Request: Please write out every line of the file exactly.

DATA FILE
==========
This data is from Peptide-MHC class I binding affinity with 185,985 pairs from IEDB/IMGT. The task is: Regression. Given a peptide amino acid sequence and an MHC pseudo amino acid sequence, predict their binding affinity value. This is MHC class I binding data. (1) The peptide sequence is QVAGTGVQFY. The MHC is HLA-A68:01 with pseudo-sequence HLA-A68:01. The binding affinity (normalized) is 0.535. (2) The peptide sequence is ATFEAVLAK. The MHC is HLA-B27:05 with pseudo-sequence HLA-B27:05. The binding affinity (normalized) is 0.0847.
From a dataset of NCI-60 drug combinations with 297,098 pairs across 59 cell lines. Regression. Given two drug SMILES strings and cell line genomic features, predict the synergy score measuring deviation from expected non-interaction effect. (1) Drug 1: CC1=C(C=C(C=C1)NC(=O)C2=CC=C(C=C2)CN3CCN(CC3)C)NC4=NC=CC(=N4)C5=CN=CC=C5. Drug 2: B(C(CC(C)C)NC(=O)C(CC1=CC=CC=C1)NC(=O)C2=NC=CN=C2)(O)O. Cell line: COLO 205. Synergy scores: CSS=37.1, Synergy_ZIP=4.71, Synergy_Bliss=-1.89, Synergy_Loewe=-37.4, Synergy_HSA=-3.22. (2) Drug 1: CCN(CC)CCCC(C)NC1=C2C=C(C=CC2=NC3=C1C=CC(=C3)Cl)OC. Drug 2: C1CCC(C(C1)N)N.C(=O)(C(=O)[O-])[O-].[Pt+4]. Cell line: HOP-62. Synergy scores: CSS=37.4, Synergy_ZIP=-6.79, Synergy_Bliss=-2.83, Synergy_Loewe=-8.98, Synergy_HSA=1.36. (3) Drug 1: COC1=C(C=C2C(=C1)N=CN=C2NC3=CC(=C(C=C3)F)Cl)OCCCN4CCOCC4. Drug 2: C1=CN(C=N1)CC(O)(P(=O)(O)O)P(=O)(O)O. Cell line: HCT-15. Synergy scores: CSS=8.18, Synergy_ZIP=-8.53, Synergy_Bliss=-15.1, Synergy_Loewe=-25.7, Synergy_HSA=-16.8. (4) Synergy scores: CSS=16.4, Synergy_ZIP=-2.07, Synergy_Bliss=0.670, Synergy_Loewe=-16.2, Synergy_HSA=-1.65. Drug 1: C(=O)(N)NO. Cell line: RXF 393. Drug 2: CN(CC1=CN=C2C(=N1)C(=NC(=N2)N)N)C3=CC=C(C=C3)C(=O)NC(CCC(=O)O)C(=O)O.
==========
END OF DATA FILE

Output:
This data is from Peptide-MHC class I binding affinity with 185,985 pairs from IEDB/IMGT. The task is: Regression. Given a peptide amino acid sequence and an MHC pseudo amino acid sequence, predict their binding affinity value. This is MHC class I binding data. (1) The peptide sequence is QVAGTGVQFY. The MHC is HLA-A68:01 with pseudo-sequence HLA-A68:01. The binding affinity (normalized) is 0.535. (2) The peptide sequence is ATFEAVLAK. The MHC is HLA-B27:05 with pseudo-sequence HLA-B27:05. The binding affinity (normalized) is 0.0847.
From a dataset of NCI-60 drug combinations with 297,098 pairs across 59 cell lines. Regression. Given two drug SMILES strings and cell line genomic features, predict the synergy score measuring deviation from expected non-interaction effect. (1) Drug 1: CC1=C(C=C(C=C1)NC(=O)C2=CC=C(C=C2)CN3CCN(CC3)C)NC4=NC=CC(=N4)C5=CN=CC=C5. Drug 2: B(C(CC(C)C)NC(=O)C(CC1=CC=CC=C1)NC(=O)C2=NC=CN=C2)(O)O. Cell line: COLO 205. Synergy scores: CSS=37.1, Synergy_ZIP=4.71, Synergy_Bliss=-1.89, Synergy_Loewe=-37.4, Synergy_HSA=-3.22. (2) Drug 1: CCN(CC)CCCC(C)NC1=C2C=C(C=CC2=NC3=C1C=CC(=C3)Cl)OC. Drug 2: C1CCC(C(C1)N)N.C(=O)(C(=O)[O-])[O-].[Pt+4]. Cell line: HOP-62. Synergy scores: CSS=37.4, Synergy_ZIP=-6.79, Synergy_Bliss=-2.83, Synergy_Loewe=-8.98, Synergy_HSA=1.36. (3) Drug 1: COC1=C(C=C2C(=C1)N=CN=C2NC3=CC(=C(C=C3)F)Cl)OCCCN4CCOCC4. Drug 2: C1=CN(C=N1)CC(O)(P(=O)(O)O)P(=O)(O)O. Cell line: HCT-15. Synergy scores: CSS=8.18, Synergy_ZIP=-8.53, Synergy_Bliss=-15.1, Synergy_Loewe=-25.7, Synergy_HSA=-16.8. (4) Synergy scores: CSS=16.4, Synergy_ZIP=-2.07, Synergy_Bliss=0.670, Synergy_Loewe=-16.2, Synergy_HSA=-1.65. Drug 1: C(=O)(N)NO. Cell line: RXF 393. Drug 2: CN(CC1=CN=C2C(=N1)C(=NC(=N2)N)N)C3=CC=C(C=C3)C(=O)NC(CCC(=O)O)C(=O)O.